The Chinese Challenge


01/04 /2011 – In a sidebar conversation to the presentation of Lt. General Deptula’s briefing on the PLA Air Force, Second Line of Defense’s Robbin Laird discussed with Lt. General Deptula ways to think about the evolving Chinese challenge.

China’s Yilong UAV (Credit:’s Yilong UAV


R. Laird: Why don’t we talk more generally about the PRC challenge, because from my point of view, probably the best way to understand these folks is how they’re building an air space industry, both military and civilian? This should be viewed as a strategic objective, and so they’ll be challenging A320s and 737s in the commercial marketplace, as they’re going to challenge us in the military marketplace.  And I think both are viewed quite similarly and with the same industrial base virtually. Secondly, I think folks need to understand the Chinese pursuit of innovation. They are building UAVs, missiles and will come up with different answers than we’ve historically done. Often, when people think about the PRC, they’re thinking of 30 years of following our pathway, and then one day they wake up and they’re a power. They’ve already demonstrated in the commercial domain their quick closing capabilities. The third broad point is that there’s a significant focus in taking away advantages that we’ve historically had in air power. So you develop missiles to make it take out AWACS. They’re studying our historic operations and are looking for our weaknesses and are trying to exploit those things. Do those three broad propositions that make sense to you?

Lt. General Deptula: They do, and the ability of the Chinese to accelerate innovation in the air domain is quite impressive.  They now have the ability to make major investments with the monies that are available from their economic growth for continued investment in research and development. That growth in the Chinese economy allows for investment in innovation.  Unfortunately, until recently little concern has been evidenced by senior US defense leadership regarding the strategic challenges posed by the Chinese. How much investment is China making in advanced research and development vis-à-vis what the United States is doing? That will tell you how rapidly China will be able to accelerate in terms of military capability at a period in time where the United States is throttling back in terms of military capability.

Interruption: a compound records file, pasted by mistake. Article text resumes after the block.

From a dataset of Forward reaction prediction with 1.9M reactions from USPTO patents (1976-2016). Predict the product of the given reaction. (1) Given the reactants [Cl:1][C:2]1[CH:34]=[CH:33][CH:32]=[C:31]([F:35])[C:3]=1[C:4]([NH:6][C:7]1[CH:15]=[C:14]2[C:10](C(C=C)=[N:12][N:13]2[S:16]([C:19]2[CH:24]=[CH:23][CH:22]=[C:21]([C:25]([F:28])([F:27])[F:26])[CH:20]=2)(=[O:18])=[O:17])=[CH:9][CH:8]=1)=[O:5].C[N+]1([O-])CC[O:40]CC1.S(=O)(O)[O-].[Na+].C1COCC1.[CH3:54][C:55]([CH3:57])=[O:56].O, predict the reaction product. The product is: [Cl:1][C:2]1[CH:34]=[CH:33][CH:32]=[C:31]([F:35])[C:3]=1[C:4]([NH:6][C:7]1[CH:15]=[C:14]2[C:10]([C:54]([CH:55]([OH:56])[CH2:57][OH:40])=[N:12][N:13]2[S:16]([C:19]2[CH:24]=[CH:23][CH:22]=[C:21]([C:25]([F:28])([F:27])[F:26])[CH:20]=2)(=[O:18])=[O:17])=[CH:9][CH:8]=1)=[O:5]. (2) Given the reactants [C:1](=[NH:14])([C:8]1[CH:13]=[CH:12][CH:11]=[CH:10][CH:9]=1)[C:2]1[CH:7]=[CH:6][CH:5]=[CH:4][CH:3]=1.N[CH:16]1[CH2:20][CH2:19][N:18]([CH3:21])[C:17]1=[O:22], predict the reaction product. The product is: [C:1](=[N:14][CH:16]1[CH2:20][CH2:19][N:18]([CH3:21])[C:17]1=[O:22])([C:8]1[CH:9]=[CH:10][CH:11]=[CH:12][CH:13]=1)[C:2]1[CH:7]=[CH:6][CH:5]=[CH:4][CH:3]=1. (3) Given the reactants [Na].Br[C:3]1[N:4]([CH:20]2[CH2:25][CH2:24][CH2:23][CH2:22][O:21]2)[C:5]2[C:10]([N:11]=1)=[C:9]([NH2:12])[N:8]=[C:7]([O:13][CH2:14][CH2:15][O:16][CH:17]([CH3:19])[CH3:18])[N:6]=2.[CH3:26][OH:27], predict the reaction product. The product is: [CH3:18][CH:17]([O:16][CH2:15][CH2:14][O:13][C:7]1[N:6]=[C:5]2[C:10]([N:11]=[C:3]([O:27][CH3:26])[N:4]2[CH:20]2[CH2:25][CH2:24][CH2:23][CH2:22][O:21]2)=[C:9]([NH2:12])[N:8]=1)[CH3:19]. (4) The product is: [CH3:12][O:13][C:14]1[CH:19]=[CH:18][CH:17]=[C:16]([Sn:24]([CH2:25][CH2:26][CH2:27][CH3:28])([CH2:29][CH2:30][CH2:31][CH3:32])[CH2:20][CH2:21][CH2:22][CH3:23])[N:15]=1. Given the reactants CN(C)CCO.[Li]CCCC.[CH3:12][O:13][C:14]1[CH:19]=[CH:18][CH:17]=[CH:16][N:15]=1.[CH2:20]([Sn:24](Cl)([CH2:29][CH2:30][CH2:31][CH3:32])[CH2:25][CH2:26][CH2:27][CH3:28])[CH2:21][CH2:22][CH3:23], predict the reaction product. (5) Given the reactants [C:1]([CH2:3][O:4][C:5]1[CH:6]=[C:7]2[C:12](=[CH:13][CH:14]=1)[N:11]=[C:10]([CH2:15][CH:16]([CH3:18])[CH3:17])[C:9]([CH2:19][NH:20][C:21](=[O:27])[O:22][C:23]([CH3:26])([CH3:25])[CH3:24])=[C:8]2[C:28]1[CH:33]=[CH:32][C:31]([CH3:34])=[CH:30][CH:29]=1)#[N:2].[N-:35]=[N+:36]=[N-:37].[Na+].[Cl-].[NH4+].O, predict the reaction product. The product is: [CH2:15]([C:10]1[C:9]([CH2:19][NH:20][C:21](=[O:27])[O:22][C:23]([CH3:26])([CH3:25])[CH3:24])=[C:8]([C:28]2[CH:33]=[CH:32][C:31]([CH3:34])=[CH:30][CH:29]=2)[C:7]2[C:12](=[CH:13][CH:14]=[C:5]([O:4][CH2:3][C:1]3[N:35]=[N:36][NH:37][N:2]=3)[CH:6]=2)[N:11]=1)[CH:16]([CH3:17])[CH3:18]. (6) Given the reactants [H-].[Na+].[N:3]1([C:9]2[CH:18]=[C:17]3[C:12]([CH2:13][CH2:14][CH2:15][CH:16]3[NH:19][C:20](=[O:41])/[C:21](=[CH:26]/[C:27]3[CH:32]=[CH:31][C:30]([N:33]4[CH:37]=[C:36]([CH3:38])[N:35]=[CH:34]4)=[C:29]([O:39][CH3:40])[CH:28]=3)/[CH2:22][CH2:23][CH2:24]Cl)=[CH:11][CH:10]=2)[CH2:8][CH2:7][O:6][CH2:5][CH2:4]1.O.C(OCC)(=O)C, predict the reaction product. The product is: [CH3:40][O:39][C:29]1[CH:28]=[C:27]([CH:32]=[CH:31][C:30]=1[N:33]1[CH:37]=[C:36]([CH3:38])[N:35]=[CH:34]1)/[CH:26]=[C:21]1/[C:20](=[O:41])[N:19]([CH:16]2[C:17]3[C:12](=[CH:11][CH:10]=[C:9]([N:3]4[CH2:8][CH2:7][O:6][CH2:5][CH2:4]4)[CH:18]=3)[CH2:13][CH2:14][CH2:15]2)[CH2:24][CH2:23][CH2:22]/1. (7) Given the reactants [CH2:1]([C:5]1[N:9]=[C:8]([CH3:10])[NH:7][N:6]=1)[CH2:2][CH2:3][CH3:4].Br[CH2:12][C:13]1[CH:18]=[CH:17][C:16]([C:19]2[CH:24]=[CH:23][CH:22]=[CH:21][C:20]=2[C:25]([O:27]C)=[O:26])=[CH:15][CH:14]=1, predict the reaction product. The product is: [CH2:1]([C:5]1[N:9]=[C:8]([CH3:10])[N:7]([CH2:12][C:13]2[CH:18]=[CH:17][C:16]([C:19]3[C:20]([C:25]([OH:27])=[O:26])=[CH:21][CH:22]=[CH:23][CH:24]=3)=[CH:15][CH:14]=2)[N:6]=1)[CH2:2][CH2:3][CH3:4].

A recent article in the Shanghai Daily stated that “CHINA is set to become the world’s most important center for innovation by 2020, overtaking both the United States and Japan…”  That’s another piece that you hit on in the context of: “Look, this isn’t just about the military piece; there’s also another element with respect to aerospace.” The space piece is increasingly important as well. They’re becoming well aware of the importance of being able to dominate an air and space. “The shift is not because the US is doing less science and technology, but because countries like China and India are doing more research.  China is now the second-largest producer of scientific papers after the US, and research and development spending by Asian nations in 2008 was US$387 billion, compared with US$384 billion in the US and US$280 billion in Europe.”

China used to view the United States as the gold standard for which to aspire to in terms of military capability to emulate. Now they’re specifically targeting how to disable or negate what used to be U.S. advantages. From their perspective it’s becoming increasingly easier and easier to do that as the current U.S. Department of Defense leadership has elected to focus on the present to a much greater degree than the future.

R. Laird: And I think the real problem on the U.S. and European side, the same thing, is we’re kind of stopped. We seem to think we can rest here while something good happens, and that’s part of the problem.

Lt. General Deptula: Right.  Simply put, there is a group-think that has captured the security elite that since we’ve been dominant in conventional warfare over the past quarter-century, we’ll remain so in the future.  It’s a convenient presumption given the current economic environment, but a very dangerous one. It may play to conventional wisdom to state that the biggest threat to defense is the deficit, and while partially accurate, the immutable nature of conflict—and deterrence—is more basic—strength wins over weakness.  As one looks to the future—given the current investment path the United States is on—the United States and our allies are becoming weaker.

The difficult position to take—given the current economic conditions and nation-building engagements we have elected to pursue—is to articulate the kind of investments we need to make in defense to secure a position of strength in the next quarter-century.

R. Laird: The Chinese have already reached out into the world and affected our military behavior.  The carrier task force that was either withdrawn or not deployed in an exercise is a basic factoid as perceived in Asia.